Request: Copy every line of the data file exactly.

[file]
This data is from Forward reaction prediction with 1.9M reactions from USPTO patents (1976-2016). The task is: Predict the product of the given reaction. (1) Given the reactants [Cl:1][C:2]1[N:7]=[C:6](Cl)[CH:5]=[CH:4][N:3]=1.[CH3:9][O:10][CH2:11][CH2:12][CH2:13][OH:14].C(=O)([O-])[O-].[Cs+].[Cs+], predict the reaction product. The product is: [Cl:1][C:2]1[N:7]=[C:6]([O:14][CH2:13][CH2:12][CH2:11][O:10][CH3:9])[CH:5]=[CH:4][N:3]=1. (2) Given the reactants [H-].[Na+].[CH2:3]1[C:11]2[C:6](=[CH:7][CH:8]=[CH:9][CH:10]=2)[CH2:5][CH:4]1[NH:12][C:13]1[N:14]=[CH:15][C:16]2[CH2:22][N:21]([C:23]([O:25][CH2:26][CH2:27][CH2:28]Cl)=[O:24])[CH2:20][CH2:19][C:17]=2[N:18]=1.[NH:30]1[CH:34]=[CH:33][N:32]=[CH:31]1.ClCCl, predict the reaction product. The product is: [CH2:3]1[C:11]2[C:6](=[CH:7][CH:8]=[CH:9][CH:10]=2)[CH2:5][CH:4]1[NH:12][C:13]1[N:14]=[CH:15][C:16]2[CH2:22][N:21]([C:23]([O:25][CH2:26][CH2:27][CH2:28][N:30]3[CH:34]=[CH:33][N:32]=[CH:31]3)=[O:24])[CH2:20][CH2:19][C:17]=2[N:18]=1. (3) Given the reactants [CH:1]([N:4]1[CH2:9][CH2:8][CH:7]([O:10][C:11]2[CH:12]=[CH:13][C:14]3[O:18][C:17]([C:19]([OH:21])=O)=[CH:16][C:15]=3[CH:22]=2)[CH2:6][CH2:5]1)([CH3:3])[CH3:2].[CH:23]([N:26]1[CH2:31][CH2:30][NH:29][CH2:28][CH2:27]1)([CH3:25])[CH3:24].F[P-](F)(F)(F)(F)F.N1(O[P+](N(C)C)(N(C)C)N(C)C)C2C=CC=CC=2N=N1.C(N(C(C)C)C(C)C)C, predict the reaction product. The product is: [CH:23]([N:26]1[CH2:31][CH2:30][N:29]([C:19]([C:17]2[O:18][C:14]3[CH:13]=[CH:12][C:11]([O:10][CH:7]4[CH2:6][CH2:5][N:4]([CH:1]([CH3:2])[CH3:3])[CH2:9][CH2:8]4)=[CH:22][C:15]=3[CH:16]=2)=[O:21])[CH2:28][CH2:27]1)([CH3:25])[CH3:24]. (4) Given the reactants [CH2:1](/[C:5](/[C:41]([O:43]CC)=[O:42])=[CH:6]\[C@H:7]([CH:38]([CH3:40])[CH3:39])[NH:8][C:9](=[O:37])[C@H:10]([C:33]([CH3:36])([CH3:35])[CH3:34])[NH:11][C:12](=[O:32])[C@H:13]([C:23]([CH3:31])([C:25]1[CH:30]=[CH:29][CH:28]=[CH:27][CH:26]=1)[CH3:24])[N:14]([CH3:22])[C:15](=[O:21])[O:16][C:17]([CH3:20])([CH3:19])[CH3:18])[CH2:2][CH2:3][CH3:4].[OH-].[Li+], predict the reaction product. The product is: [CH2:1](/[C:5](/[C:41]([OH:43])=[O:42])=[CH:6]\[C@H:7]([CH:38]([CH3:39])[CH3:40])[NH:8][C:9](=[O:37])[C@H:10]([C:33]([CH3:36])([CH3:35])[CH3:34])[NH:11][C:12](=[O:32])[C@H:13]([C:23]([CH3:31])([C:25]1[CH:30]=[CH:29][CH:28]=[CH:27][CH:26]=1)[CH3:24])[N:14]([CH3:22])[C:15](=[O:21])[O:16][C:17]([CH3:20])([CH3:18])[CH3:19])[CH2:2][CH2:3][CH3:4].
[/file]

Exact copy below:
This data is from Forward reaction prediction with 1.9M reactions from USPTO patents (1976-2016). The task is: Predict the product of the given reaction. (1) Given the reactants [Cl:1][C:2]1[N:7]=[C:6](Cl)[CH:5]=[CH:4][N:3]=1.[CH3:9][O:10][CH2:11][CH2:12][CH2:13][OH:14].C(=O)([O-])[O-].[Cs+].[Cs+], predict the reaction product. The product is: [Cl:1][C:2]1[N:7]=[C:6]([O:14][CH2:13][CH2:12][CH2:11][O:10][CH3:9])[CH:5]=[CH:4][N:3]=1. (2) Given the reactants [H-].[Na+].[CH2:3]1[C:11]2[C:6](=[CH:7][CH:8]=[CH:9][CH:10]=2)[CH2:5][CH:4]1[NH:12][C:13]1[N:14]=[CH:15][C:16]2[CH2:22][N:21]([C:23]([O:25][CH2:26][CH2:27][CH2:28]Cl)=[O:24])[CH2:20][CH2:19][C:17]=2[N:18]=1.[NH:30]1[CH:34]=[CH:33][N:32]=[CH:31]1.ClCCl, predict the reaction product. The product is: [CH2:3]1[C:11]2[C:6](=[CH:7][CH:8]=[CH:9][CH:10]=2)[CH2:5][CH:4]1[NH:12][C:13]1[N:14]=[CH:15][C:16]2[CH2:22][N:21]([C:23]([O:25][CH2:26][CH2:27][CH2:28][N:30]3[CH:34]=[CH:33][N:32]=[CH:31]3)=[O:24])[CH2:20][CH2:19][C:17]=2[N:18]=1. (3) Given the reactants [CH:1]([N:4]1[CH2:9][CH2:8][CH:7]([O:10][C:11]2[CH:12]=[CH:13][C:14]3[O:18][C:17]([C:19]([OH:21])=O)=[CH:16][C:15]=3[CH:22]=2)[CH2:6][CH2:5]1)([CH3:3])[CH3:2].[CH:23]([N:26]1[CH2:31][CH2:30][NH:29][CH2:28][CH2:27]1)([CH3:25])[CH3:24].F[P-](F)(F)(F)(F)F.N1(O[P+](N(C)C)(N(C)C)N(C)C)C2C=CC=CC=2N=N1.C(N(C(C)C)C(C)C)C, predict the reaction product. The product is: [CH:23]([N:26]1[CH2:31][CH2:30][N:29]([C:19]([C:17]2[O:18][C:14]3[CH:13]=[CH:12][C:11]([O:10][CH:7]4[CH2:6][CH2:5][N:4]([CH:1]([CH3:2])[CH3:3])[CH2:9][CH2:8]4)=[CH:22][C:15]=3[CH:16]=2)=[O:21])[CH2:28][CH2:27]1)([CH3:25])[CH3:24]. (4) Given the reactants [CH2:1](/[C:5](/[C:41]([O:43]CC)=[O:42])=[CH:6]\[C@H:7]([CH:38]([CH3:40])[CH3:39])[NH:8][C:9](=[O:37])[C@H:10]([C:33]([CH3:36])([CH3:35])[CH3:34])[NH:11][C:12](=[O:32])[C@H:13]([C:23]([CH3:31])([C:25]1[CH:30]=[CH:29][CH:28]=[CH:27][CH:26]=1)[CH3:24])[N:14]([CH3:22])[C:15](=[O:21])[O:16][C:17]([CH3:20])([CH3:19])[CH3:18])[CH2:2][CH2:3][CH3:4].[OH-].[Li+], predict the reaction product. The product is: [CH2:1](/[C:5](/[C:41]([OH:43])=[O:42])=[CH:6]\[C@H:7]([CH:38]([CH3:39])[CH3:40])[NH:8][C:9](=[O:37])[C@H:10]([C:33]([CH3:36])([CH3:35])[CH3:34])[NH:11][C:12](=[O:32])[C@H:13]([C:23]([CH3:31])([C:25]1[CH:30]=[CH:29][CH:28]=[CH:27][CH:26]=1)[CH3:24])[N:14]([CH3:22])[C:15](=[O:21])[O:16][C:17]([CH3:20])([CH3:18])[CH3:19])[CH2:2][CH2:3][CH3:4].